The first cases of Dengue fever struck Buenos Aires City this week as a spate of outbreaks in Greater Buenos Aires and across Argentina’s northeast were labeled “an epidemic” by Health Minister Jorge Lemus.
“We already have an epidemic of Dengue fever,” Lemus said, in reference to the provinces of Misiones and Formosa where hundreds of cases have been reported. The recent outbreak of the disease also reached neighborhoods in Buenos Aires City.
“The entire City is at risk. The contagion can occur anywhere,” said City Health Minister Ana María Bou Pérez during a television interview. “It is very serious what is happening in neighboring countries,” she added, in reference to the rapid spread of Dengue fever.
Consequently, Bou Pérez announced a City-wide prevention plan to help combat the spread of the disease, which according to the health minister will target situations where the disease can foster, most specifically in pools of standing freshwater, where mosquitoes breed and lay their eggs.
“We are in conversation with the Environment Ministry to begin fumigation of the more highly vegetated zones in the City,” Bou Pérez said, highlighting the added risk in these areas due to the prevalence of the Aedes Aegypti mosquito which transmits the disease.
Meanwhile, 30 cases were reported in Buenos Aires province. While the majority of these occurred in people returning to the province from endemic zones such as Paraguay, six cases were caught in the province underlining the autonomous presence of the virus in Argentina’s most populous province.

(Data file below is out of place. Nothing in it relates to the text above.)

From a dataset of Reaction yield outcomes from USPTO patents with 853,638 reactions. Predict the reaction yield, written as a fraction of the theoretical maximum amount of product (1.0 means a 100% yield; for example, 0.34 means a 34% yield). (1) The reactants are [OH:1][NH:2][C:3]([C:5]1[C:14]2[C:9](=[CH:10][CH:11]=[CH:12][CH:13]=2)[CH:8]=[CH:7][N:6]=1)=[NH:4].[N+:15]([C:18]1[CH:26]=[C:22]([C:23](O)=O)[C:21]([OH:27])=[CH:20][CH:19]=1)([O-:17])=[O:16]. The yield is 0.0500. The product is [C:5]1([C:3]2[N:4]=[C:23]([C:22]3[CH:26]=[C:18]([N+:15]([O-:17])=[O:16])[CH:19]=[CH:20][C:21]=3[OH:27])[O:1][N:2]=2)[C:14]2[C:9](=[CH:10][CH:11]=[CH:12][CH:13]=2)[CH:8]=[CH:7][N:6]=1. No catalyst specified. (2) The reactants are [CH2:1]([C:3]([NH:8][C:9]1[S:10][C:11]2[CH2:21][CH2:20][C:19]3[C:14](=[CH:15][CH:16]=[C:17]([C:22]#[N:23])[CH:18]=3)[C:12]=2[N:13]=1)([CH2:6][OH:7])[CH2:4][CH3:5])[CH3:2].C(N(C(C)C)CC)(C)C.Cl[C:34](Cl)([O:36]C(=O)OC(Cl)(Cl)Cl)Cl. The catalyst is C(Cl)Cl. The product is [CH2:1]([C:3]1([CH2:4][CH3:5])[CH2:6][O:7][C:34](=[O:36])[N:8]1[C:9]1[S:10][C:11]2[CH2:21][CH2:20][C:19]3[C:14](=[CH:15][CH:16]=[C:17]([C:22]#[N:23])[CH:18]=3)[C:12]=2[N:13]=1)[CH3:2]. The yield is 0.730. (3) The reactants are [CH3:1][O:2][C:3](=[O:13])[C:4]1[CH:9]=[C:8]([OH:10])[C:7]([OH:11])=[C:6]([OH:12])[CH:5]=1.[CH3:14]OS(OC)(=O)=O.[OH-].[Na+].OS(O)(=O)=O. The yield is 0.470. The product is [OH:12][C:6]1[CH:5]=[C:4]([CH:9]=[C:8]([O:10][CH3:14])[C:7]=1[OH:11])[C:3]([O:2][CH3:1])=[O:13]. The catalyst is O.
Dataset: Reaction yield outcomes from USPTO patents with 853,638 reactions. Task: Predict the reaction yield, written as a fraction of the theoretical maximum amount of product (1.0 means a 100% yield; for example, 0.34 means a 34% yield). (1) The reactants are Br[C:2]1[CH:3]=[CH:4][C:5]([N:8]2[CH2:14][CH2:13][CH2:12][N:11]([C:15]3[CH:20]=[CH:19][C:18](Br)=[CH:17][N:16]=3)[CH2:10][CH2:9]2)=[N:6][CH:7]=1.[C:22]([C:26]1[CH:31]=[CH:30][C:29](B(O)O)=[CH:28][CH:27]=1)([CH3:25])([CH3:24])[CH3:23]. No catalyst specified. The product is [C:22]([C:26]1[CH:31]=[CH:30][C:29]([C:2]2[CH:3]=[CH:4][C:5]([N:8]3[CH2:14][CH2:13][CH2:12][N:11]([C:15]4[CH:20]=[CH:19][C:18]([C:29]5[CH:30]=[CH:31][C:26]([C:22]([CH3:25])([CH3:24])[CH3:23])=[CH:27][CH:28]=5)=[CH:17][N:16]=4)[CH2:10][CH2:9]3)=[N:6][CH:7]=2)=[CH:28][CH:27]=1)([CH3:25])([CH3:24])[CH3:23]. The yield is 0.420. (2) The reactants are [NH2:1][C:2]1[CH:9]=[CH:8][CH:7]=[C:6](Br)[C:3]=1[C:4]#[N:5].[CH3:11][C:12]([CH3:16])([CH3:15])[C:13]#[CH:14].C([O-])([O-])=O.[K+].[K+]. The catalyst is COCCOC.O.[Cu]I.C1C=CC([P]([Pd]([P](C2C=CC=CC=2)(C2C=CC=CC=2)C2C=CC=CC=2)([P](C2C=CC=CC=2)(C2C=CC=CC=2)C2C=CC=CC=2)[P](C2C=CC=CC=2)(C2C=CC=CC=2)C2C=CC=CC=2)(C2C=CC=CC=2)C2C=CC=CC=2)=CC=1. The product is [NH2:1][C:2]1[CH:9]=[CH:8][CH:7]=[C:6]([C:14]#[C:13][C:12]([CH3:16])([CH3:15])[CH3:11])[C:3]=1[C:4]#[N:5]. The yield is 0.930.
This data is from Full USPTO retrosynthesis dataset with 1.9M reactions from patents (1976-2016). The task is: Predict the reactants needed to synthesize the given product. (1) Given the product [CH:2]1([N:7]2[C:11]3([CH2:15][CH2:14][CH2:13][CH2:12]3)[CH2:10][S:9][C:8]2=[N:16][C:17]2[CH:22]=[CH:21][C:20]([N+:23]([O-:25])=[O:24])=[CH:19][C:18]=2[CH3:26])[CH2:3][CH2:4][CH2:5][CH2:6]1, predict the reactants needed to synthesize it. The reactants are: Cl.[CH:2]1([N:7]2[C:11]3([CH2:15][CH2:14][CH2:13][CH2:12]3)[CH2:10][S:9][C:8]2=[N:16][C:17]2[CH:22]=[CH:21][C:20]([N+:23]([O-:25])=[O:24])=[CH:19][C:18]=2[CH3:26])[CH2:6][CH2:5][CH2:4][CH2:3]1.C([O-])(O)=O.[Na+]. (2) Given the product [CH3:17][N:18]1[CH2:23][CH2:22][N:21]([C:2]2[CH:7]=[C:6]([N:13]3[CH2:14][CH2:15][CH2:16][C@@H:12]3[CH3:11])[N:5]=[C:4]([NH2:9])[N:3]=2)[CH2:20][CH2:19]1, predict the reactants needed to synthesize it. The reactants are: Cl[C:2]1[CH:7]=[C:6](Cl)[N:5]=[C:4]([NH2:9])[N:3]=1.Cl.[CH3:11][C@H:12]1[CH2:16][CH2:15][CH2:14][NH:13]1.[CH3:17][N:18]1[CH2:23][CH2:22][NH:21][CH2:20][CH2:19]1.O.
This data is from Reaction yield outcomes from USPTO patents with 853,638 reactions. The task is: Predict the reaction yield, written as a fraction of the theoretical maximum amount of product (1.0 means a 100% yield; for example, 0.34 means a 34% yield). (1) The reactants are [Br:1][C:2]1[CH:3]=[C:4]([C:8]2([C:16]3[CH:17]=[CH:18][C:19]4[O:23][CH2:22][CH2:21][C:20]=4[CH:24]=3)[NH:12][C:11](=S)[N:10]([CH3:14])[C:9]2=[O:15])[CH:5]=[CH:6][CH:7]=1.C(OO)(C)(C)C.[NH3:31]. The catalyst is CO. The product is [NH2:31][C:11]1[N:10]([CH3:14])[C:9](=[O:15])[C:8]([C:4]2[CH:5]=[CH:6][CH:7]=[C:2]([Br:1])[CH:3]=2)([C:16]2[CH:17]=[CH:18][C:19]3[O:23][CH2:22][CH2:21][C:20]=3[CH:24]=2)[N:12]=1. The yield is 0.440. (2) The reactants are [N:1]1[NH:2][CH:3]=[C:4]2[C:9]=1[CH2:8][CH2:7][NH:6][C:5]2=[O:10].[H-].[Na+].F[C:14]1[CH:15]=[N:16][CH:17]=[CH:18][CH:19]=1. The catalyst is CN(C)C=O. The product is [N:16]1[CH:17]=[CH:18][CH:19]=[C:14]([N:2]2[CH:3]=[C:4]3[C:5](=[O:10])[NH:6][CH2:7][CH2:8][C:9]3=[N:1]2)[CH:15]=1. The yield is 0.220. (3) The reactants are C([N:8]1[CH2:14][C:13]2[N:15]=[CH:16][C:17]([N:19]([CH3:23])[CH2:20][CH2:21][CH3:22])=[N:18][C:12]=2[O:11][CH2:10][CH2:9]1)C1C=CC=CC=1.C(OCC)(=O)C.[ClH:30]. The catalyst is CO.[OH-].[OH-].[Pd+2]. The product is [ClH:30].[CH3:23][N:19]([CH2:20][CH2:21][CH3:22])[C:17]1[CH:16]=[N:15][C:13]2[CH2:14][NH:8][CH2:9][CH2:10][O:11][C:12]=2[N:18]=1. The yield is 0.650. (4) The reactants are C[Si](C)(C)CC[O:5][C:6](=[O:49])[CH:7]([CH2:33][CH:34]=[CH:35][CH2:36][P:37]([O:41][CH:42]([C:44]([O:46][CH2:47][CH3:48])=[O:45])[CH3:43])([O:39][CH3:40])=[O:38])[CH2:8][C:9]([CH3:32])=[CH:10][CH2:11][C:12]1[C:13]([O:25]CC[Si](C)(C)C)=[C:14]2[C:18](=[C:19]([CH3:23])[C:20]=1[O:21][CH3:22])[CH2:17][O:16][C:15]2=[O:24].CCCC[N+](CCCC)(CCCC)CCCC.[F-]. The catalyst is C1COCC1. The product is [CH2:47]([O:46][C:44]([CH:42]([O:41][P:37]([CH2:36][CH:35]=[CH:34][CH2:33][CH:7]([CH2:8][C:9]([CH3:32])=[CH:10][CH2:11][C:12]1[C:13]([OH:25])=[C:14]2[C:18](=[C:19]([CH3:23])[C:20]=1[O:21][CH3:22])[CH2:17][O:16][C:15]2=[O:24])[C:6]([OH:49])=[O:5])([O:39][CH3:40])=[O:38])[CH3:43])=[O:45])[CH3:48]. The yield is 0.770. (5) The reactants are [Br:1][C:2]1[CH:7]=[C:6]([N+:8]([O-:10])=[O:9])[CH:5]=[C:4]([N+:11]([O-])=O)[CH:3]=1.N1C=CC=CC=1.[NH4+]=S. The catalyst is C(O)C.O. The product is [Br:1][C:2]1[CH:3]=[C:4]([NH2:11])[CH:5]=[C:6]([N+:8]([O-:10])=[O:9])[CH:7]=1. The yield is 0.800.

Across Argentina more cases of dengue were reported in Córdoba, Chaco, Corrientes, Entre Ríos, Formosa, Catamarca, Salta, Santa Fe, La Pampa and at least 35 cases in Misiones. Authorities in the north-eastern region bordering Brazil and Paraguay said that as many as 800 cases were suspected there.
Lemus declined to provide figures regarding the precise numbers of cases at the national level, but insisted that direct action to combat the spread of the disease was crucial.
“The frequency with which these cases are appearing forces us to take extreme measures to prevent the mosquito reproducing,” he said, adding that “repellent must be used carefully to avoid bites. What you need to do is control the spread of the mosquito,” he said.
The eruption of dengue fever, the most severe in Argentina since an outbreak in 2009, comes amid growing fears of an epidemic of the more mysterious Zika virus across Latin America.
Both diseases are contracted through mosquito bites, though they can also be transmitted vertically, such as from mother to baby. While they share some noticeable symptoms, Dengue is identifiable through the high fever and muscular pain it induces, while Zika causes inflamed skin and severe rashes.